Appellant appeals on several grounds: — (1) that his confessions were not obtained in accordance with due process of law and were therefore invalid; (2) that the trial court erred in admitting in evidence his prior conviction in Delaware; (3) that the court erred in instructing the jury that their verdict must be either murder in the first degree or not guilty; (4) that the court erred in admitting in evidence the photographs taken of him at the scene of the wreck; (5) that the court erred in the manner in which it answered the jury's inquiry as to the possibility of his being pardoned while serving a sentence of life imprisonment.
(1) Defendant does not deny that his return to Pennsylvania with the police officers was voluntary on his part; he merely testified that his motive was to escape punishment in South Carolina on the charge there pending against him. Neither does he claim that his confessions were not voluntary; he merely testified that they were not true. The confessions were made, one the day after, the other the second day after, his return. He knew he was being questioned by officers of the law and he was informed, before he made either statement, that what he said could be used against him. He does not claim that there was any intimidation, compulsion, threat, inducement or promise of any kind which would stamp them as having been improperly obtained. There was no interrogation so protracted or prolonged as to amount to mental or physical coercion or duress. The court did, however, submit to the jury the question whether the confessions were the voluntary acts of defendant and instructed them that they should consider whether there was any corroborating evidence confirmatory of their truth. Defendant was given a hearing before a magistrate on the fourth day after his return to Pennsylvania; such a delay cannot be adjudged a denial of due process.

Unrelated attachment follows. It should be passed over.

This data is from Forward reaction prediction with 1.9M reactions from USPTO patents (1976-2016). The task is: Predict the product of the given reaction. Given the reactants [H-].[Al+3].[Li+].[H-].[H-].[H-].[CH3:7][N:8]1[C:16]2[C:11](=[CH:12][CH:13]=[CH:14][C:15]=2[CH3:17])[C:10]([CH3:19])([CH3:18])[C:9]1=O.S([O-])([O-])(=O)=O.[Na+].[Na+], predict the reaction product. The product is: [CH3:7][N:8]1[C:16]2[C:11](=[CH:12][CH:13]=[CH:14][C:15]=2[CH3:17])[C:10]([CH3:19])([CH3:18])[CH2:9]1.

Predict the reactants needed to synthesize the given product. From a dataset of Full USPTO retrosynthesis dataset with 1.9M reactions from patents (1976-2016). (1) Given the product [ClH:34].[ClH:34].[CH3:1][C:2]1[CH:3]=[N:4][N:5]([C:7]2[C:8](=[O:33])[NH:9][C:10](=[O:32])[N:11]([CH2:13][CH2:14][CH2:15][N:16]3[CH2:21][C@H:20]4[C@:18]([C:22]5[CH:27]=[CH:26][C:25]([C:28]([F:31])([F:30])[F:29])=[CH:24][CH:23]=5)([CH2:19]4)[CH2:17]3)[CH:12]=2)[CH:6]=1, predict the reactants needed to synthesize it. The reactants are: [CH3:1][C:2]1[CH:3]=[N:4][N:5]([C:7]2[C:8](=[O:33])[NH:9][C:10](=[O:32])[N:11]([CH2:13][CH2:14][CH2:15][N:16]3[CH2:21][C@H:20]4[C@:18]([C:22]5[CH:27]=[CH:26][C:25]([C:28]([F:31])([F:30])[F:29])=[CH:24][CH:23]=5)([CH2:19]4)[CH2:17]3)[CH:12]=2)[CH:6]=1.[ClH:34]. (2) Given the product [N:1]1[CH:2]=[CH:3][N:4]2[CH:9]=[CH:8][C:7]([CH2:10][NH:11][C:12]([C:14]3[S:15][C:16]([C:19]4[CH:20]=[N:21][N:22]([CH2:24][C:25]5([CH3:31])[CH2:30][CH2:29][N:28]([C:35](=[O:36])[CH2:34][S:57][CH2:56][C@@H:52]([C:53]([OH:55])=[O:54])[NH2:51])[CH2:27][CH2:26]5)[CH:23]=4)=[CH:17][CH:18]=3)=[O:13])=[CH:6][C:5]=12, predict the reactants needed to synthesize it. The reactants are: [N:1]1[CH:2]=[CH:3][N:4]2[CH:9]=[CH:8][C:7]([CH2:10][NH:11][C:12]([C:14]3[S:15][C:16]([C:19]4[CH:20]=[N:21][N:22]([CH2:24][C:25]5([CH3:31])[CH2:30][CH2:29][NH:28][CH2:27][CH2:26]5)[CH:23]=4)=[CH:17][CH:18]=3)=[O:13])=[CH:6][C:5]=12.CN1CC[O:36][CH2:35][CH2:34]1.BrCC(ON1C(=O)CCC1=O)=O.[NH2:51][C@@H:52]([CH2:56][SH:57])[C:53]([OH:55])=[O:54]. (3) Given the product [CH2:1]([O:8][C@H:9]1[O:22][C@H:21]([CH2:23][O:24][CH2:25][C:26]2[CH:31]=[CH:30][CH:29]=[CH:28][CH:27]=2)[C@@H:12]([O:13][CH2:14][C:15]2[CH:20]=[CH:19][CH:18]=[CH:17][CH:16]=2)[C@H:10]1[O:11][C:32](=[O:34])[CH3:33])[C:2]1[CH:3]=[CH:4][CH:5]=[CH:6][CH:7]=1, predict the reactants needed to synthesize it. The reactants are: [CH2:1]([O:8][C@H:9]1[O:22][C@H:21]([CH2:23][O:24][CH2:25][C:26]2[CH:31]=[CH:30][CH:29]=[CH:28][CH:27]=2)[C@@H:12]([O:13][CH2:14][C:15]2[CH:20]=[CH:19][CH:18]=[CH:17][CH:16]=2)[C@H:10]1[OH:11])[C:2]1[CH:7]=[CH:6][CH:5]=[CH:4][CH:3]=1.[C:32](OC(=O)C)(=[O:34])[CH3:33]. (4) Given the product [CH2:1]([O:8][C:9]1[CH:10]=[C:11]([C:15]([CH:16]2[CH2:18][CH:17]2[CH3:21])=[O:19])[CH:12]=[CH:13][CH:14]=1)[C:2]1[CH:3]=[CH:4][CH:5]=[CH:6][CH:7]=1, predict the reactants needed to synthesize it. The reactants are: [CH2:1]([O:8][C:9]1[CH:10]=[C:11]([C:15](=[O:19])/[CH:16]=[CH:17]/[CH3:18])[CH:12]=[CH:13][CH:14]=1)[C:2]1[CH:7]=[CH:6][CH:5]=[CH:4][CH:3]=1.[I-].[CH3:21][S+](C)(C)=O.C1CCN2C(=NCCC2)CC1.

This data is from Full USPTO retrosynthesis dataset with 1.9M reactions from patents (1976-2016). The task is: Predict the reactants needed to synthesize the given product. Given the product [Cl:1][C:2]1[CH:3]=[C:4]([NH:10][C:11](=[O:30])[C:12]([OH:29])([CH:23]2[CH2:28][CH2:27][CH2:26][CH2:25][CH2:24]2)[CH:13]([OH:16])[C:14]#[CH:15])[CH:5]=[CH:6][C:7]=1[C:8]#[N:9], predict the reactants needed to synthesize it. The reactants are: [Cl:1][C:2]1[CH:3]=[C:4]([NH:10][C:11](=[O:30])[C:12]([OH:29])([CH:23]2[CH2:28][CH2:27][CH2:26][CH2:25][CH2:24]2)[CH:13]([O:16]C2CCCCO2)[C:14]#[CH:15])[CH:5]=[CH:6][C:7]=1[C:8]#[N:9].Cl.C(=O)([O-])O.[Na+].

(2) There is no merit in defendant's contention that the record of his former conviction should not have been admitted in evidence. Following the passage of the Act of May 14, 1925, P.L. 759, which imposed upon the jury the duty to determine whether the penalty for the crime of first degree murder should be life imprisonment or death it was established by many decisions in this Commonwealth that it is proper to furnish the jury with the same information a judge would consider when deciding what sentence should be imposed; such information necessarily includes the record of crimes previously committed by the defendant. The court carefully charged the jury that such evidence was admitted, not for consideration by them on the question of guilt, but only to assist them in their determination of the proper sentence if they should find defendant guilty of murder.